Random shirt – American common sense

I spotted this shirt in Tesco. Can someone explain what it means? Is it actually supposed to be anti-American or is it just a poor translation or maybe someone just put some words together?

Menu Chinglish

I haven’t posted any Chinglish for quite a while. On menus, usually the translations are literal. So they aren’t quite Chingish – just interesting names for dishes!

More Chinglish from Suzhou

“Friendship Prompt” sounds so much nicer than “Security Warning.”

Sake, Wine and Bear. Drink up!

Bathroom Chinglish

My boss Dan found these and sent them to me. They are some of the best Chinglish ever, I think!

This was by the sink.

Yvonne translated for me: Don’t dump your tea leaves and other rubbish down the drain.

Chinese makes a lot of sense in some ways. For instance, here they use pool. “Pool” to us is only something you swim in. In Chinese, it depends on what word is before pool. They would say “swim pool” or “hand pool” (for a sink.) I can’t remember sink exactly – sorry if “hand pool” is wrong!

Washroom (what we call the bathroom) is “xĭ shŏu jiān” ( 洗手间). Word for word, it literally says “wash hand room.”

This was over the urinal.

It is actually a little poem: Lai ye cong cong, qu ye chong chong.

And it means….. Even though you’re hurried, don’t forget to flush!

Hotel Chinglish

Another photo courtesy of Dan, from his and Jon’s trip to Chang Chun. They like part of #6 the best: don’t go whoring.

More subway Chinglish!

I stumbled upon a blog that had the same series of Chinglish from the Line 2 subway as I did – but he had many more than I did! Check it out. Scroll down to near the bottom of the page.

Bank of China Chinglish

Even the Bank of China has Chinglish. This is a screenshot taken after logging out.

Banking in China is not nearly as convenient as in the USA. It is still a mostly cash-based society, though many people have ATM cards now. Banks are open from 9-5 weekdays and 9:30-4 weekends, and some close for lunch. You need to take a number and wait. Usually, you can leave for an hour and come back in time for your number to be called. You have about a 20 second window to make it to the counter, or the next number will be called. Some branches don’t have the number system, so you need to stand in line. This can also take hours.

Jon gets a bit of his paycheck deposited into the China account every pay period. It gets deposited in US dollars, so he needs to actually go to the bank, bring his passport and bank book, and sign six different places to get the money transferred from USD to RMB. This can kill a Saturday morning, so he typically waits for two or three months to do this. There is no night deposit and no doing anything without your passport and actual deposit book.

Funny signs

I’m not so sure these can be called Chinglish – maybe they are just funny to me. A fellow Toastmaster told me last night that he reads my blog and these are his favorite part.

All of the taxis have the rules printed on the plastic surrounding the driver. Number 2 is: Schizophrenic or drunkard without guardian is prohibited to take the taxi. Schizophrenic can be replaced by mental patients or psychos. Oh, the lawsuits for discrimination we’d have in the US!

When I first saw this ATM, I didn’t think I could use it. It says “Cash Recycling Machine” so I thought it was something you could put in your tattered old bills in, and receive nice new crisp ones back. Sometimes people won’t take bills if they are in bad shape. To me, the word recycling is usually only used when referring to destroying one thing but making something new out of the remains.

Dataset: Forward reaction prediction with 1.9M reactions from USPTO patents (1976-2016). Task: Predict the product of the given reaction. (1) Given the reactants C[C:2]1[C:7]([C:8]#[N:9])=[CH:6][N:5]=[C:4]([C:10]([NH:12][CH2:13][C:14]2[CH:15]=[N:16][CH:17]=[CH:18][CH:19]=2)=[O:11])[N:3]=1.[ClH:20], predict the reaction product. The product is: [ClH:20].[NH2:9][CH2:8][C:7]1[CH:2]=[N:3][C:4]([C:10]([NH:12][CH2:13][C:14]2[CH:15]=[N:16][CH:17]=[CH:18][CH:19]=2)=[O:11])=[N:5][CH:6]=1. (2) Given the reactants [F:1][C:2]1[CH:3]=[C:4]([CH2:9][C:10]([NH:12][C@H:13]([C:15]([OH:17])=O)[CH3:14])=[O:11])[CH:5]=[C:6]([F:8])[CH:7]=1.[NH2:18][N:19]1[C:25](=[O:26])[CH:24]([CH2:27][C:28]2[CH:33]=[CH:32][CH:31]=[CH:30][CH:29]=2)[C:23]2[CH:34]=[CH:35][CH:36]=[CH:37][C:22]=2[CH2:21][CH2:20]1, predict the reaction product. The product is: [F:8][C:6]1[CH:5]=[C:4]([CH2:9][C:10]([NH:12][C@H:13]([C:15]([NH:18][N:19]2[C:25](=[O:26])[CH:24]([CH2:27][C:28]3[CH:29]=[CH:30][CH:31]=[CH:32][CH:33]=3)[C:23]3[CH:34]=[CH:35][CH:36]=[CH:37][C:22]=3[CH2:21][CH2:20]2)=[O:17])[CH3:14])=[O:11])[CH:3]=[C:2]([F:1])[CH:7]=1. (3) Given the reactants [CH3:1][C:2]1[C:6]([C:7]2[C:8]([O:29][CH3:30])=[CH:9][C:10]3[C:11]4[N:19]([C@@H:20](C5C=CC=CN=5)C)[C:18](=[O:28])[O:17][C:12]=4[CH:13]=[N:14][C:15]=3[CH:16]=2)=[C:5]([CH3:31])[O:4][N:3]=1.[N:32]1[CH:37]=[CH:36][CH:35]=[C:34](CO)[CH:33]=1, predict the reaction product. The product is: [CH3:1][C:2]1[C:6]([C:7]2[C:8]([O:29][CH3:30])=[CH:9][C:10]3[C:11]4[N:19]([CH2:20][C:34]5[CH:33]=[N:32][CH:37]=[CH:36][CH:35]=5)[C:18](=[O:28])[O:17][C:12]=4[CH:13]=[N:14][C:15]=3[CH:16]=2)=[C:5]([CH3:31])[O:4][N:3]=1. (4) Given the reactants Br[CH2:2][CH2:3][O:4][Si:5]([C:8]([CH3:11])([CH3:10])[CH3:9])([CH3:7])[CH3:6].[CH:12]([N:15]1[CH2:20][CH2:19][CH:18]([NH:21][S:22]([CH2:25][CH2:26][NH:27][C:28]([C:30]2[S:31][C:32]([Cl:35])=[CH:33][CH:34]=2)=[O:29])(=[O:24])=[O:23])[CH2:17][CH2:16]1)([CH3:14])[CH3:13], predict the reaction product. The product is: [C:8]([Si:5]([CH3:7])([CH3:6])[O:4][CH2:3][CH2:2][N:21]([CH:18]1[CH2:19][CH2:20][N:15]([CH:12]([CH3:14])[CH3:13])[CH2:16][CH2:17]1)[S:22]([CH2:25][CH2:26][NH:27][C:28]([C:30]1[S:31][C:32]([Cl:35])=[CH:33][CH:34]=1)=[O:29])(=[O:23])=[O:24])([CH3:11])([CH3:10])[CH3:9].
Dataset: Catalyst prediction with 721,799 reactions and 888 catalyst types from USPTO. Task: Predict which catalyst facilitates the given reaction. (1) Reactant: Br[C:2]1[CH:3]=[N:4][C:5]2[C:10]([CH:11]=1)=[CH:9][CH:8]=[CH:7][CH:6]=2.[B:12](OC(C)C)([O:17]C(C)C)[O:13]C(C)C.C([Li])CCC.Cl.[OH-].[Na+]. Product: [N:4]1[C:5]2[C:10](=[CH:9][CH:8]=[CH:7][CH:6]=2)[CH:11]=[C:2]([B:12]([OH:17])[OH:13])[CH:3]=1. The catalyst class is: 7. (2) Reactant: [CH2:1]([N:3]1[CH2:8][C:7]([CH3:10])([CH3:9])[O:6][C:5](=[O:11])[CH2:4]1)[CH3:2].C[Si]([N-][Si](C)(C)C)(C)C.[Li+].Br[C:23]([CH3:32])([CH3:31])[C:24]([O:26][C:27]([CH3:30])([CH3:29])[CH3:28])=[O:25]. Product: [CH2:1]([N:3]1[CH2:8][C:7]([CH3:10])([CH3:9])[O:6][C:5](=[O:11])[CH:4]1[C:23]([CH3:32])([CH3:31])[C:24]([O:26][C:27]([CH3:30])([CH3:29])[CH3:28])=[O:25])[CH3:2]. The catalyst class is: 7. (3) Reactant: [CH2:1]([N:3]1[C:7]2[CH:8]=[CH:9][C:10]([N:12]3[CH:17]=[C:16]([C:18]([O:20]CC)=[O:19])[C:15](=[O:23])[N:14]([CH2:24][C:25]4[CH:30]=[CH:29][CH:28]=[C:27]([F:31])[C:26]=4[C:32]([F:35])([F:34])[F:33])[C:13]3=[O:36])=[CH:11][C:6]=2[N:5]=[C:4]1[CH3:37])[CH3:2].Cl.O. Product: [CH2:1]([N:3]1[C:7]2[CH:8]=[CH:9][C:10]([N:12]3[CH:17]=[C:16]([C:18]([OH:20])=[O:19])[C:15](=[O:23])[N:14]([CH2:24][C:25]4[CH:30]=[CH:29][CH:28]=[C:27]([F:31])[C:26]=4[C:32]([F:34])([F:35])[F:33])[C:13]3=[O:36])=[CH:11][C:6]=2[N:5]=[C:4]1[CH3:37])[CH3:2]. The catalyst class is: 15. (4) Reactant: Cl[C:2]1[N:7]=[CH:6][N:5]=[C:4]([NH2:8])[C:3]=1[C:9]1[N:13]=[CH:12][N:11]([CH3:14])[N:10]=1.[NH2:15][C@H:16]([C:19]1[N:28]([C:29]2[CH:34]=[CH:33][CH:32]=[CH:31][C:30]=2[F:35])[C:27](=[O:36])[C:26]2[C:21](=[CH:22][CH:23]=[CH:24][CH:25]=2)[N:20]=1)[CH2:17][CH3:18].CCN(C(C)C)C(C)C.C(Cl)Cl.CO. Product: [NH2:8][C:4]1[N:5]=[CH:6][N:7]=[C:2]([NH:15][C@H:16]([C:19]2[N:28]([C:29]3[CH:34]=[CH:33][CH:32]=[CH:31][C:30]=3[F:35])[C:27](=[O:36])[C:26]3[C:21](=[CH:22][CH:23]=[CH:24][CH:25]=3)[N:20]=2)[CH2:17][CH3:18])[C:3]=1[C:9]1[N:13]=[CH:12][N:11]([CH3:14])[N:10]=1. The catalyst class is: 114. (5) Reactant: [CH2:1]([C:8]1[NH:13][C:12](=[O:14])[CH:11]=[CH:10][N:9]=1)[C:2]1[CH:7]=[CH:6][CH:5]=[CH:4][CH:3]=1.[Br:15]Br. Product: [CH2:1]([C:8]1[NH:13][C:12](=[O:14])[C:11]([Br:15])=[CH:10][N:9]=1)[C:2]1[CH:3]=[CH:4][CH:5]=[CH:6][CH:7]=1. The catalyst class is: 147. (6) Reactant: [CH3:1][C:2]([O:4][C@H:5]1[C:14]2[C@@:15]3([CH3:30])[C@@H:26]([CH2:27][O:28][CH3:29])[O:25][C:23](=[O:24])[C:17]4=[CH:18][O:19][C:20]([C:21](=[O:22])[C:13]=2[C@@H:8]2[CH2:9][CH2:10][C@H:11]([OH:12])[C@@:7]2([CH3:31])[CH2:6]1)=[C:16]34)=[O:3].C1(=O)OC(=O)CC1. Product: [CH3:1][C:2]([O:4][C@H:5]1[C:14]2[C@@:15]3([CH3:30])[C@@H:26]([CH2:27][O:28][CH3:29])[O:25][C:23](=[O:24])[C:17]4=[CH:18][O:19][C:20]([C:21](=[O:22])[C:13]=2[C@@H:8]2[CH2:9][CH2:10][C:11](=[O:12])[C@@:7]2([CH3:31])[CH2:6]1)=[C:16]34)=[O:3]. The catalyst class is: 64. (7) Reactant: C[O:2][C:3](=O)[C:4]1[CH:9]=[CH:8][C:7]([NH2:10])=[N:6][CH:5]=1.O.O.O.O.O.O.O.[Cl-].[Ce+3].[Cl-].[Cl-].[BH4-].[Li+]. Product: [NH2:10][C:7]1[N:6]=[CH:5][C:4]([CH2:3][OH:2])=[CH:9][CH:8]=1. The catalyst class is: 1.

Nope. It’s just a regular ATM. Stick your card in, get money.


A couple weeks ago Yvonne, Perk, Ryan and I went to Suzhou to meet with a potential Keyframe client. Suzhou is about an hour away by train from Shanghai. After the meeting, we went to lunch and had a Shanghai special – hairy crab. They say people come from all over the world to eat hairy crab, and the season just started.

It’s really a pain to get all of the meat out.

First, you rip all of the legs off, and the stomach shell off.

Next, the back shell and the sides. Then you suck out the yellow stuff and take out things like the lungs. After getting all of the meat from the body, you crack all of the legs open and suck out that meat too. It’s really a long, messy process.

As we were going to the bus station, we walked down the main shopping street and by the temple. Yvonne explained that someone had died and they were burning things to send to them in the afterlife. They believe that if you burn it, it will cross over (or something like that.) In the above photo they are burning money (not real money, which makes me wonder why they can use fake money in the afterlife?) Yvonne said they will burn furniture, clothes, food, etc.

Yvonne trying to throw coins for good luck.

These signs on the temple are totally Chinglish. I thought maybe they were verses with a deep meaning – but Yvonne translated and they aren’t. The risk of fire is more dangerous than an actual fire, prevent fire instead of having to put it out, etc.


This was at the Blarney Stone, an Irish bar. I think they mean “Slippery Nipple.

Beijing Chinglish

I would appreciate it if one of my Chinese friends could translate what the Mandarin actually says. Maybe it means “Don’t start a fire with your cigarette so that water is needed to put out the fire.”

This isn’t too bad. I like how it forbids graffiti.

Chinglish from the Yangtze River

Before looking at the latest Chinglish I’ve seen, check out a few other sites. I thought I should post a link to a place about the reverse of Chinglish – native English speakers misusing Chinese or Japanese characters.

This site is devoted to the misuse of Kanji characters in Western Culture – it is in English so most people here can read it. also has links to sites in Japanese about this “reverse-Engrish”.